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Portrayl of Love in Shakespeare's Twelf Night (What You Will)

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How Does Shakespeare Portray The Theme Of Love In Twelfth Night? In Shakespeare's play Twelfth Night (or What You Will); many different types of love are present and experienced by the characters. These range from true love, to friendship to unrequited love, which is unreturned. Such as the love triangle between the Duke Orsino, Viola/Cesario and Olivia. These three are the main characters; they form the main plot. The sub-plot consists of the antics of Sir Toby, Sir Andrew, Maria and Fabian tricking Malvolio after he spoils their fun. The main, well-educated characters mainly speak (especially with each other) in Blank Verse, and sometimes with a rhyme scheme, often conveying thoughts of love. Characters in the sub-plot are mainly servants, and therefore speak in prose, which is plain English and not as poetic. The type of love that is predominant in the play, is unrequited love. All three of the main characters fail to return feelings to one of the others as they love, but are rejected by the other. It is clear, even from the first scene that Olivia does not return the duke's undying love. He sees love as something pursuing him and not leaving him alone; "fell and cruel hounds e'er since pursue me". ...read more.


This is an example of equivocation: when one thing is said but another is meant. Viola then goes on to explain about how she is keeping her true love a secret - "she never told her love". But love is not always unfruitful, sometimes happy times can be experienced. When we think of fools or jesters, we think of people employed to make a fool of themselves, by acting ridiculously, to amuse their audience. We do not view fools as methodical, deep thinking or to have views about anything. It would not be right to call Feste a 'fool', as he probably has the most down to earth view of love than any of the other characters. He entertains by playing music to make people feel better. He may have the best view of love because he is always observing, never taking part in love. Often the third party opinion is the most reliable. In his first love song Feste mentions 'roaming' suggesting that love is something that must be searched for. He then goes on to say "'tis not hereafter" and "present laughter." This implies that love is something that does not last forever, but while it's there, it's worth it! ...read more.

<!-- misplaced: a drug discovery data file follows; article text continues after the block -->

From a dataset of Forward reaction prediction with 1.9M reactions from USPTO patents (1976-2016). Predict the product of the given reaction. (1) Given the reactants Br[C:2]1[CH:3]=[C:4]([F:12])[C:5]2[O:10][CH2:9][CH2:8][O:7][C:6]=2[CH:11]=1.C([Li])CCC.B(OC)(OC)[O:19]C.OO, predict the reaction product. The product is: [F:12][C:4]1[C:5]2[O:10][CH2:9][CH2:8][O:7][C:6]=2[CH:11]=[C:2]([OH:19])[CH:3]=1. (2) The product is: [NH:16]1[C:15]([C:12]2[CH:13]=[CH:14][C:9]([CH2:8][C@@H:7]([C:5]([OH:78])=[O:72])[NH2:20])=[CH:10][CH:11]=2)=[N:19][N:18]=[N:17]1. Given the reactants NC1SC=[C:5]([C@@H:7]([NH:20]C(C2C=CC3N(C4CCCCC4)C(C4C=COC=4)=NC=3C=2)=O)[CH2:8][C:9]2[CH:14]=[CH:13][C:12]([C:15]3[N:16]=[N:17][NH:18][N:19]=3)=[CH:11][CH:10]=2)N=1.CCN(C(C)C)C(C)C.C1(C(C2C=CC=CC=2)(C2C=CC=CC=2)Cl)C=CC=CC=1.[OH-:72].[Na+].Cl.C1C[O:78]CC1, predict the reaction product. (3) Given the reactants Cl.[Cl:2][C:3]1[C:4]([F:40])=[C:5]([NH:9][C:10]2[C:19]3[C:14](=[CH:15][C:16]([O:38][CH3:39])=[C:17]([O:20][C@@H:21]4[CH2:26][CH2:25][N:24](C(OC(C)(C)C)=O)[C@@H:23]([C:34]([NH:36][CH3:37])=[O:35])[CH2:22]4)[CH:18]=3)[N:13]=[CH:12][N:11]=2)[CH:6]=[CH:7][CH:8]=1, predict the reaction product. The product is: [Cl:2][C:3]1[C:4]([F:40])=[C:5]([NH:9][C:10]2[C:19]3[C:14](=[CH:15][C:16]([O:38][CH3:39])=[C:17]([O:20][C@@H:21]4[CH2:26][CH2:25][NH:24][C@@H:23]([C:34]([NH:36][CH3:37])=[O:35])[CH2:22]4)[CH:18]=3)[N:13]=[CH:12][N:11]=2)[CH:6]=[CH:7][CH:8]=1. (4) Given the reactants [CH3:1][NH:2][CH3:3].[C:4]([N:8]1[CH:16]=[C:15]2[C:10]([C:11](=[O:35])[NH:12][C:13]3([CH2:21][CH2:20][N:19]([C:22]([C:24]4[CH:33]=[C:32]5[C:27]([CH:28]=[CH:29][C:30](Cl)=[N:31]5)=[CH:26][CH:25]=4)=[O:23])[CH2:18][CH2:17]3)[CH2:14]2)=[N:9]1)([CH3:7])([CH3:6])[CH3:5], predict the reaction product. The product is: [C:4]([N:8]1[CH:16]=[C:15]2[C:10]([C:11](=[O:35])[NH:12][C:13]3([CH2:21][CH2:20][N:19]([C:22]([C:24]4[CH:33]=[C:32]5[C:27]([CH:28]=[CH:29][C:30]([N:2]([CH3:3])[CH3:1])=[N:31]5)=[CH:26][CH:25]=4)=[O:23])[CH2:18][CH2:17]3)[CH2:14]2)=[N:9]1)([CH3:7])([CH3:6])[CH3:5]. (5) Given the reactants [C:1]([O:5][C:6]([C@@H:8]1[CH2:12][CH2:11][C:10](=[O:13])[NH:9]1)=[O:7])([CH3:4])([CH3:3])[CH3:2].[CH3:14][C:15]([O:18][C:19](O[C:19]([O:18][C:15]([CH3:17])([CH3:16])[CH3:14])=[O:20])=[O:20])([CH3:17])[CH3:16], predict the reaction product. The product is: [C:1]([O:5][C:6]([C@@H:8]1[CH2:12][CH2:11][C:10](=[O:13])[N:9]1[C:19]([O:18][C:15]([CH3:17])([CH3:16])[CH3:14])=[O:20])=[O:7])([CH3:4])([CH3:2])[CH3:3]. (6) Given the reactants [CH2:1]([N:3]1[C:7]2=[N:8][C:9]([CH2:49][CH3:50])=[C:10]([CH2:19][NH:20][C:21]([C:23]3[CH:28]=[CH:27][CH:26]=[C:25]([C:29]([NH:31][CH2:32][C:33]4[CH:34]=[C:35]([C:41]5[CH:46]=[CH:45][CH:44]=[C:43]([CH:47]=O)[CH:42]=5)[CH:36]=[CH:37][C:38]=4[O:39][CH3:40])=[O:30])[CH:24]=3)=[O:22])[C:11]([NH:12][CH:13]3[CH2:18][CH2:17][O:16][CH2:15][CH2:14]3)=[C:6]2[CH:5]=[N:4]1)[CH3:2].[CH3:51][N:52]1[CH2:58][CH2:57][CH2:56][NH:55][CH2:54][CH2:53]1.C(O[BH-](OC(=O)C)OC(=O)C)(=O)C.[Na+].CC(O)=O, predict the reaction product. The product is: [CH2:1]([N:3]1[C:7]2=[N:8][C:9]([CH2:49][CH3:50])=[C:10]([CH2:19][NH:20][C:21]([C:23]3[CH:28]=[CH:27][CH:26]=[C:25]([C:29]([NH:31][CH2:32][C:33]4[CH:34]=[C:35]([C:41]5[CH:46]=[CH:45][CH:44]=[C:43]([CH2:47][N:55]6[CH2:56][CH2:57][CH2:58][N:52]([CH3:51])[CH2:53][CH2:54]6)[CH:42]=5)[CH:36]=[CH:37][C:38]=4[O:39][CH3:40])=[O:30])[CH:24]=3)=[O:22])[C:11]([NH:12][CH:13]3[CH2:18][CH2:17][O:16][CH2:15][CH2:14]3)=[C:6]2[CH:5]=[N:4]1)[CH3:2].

At the beginning of Act " Scene 3, Sir Andrew rather quickly convinces Sir Toby that life "consists of eating and drinking", thus a typical late night jolly time is started, joined later by Feste and Maria. Shakespeare shows that hedonistic lifestyles are present in Elizabethan England through the use of Sir Toby as an example. Sir Toby appears just to be out for and enjoy life and not take anything seriously, but he really does love Maria, referring to her as his 'metal of India' meaning gold which is priceless. And he cares about and respects Olivia - "drinking healths to my niece," but often combines these feeling with his hedonistic lifestyle. Shakespeare uses many tactics to convey the different kinds of love present in twelfth night. Most types are allocated to a certain character or group of characters, such as Self Love to Malvolio, but the main types; true love and unrequited love, are associated with the characters in the main plot. Shakespeare uses tactics such as hyperbole, which is mainly in the duke's case, describing love as all consuming and unescscapeable, when really Olivia is just not interested in him and he can't accept this. He also uses dramatic irony, ambiguity and equivocation to show hidden love, and love that is kept secret. He also uses the Verse and Blank verse when characters are referring to love. ...read more.

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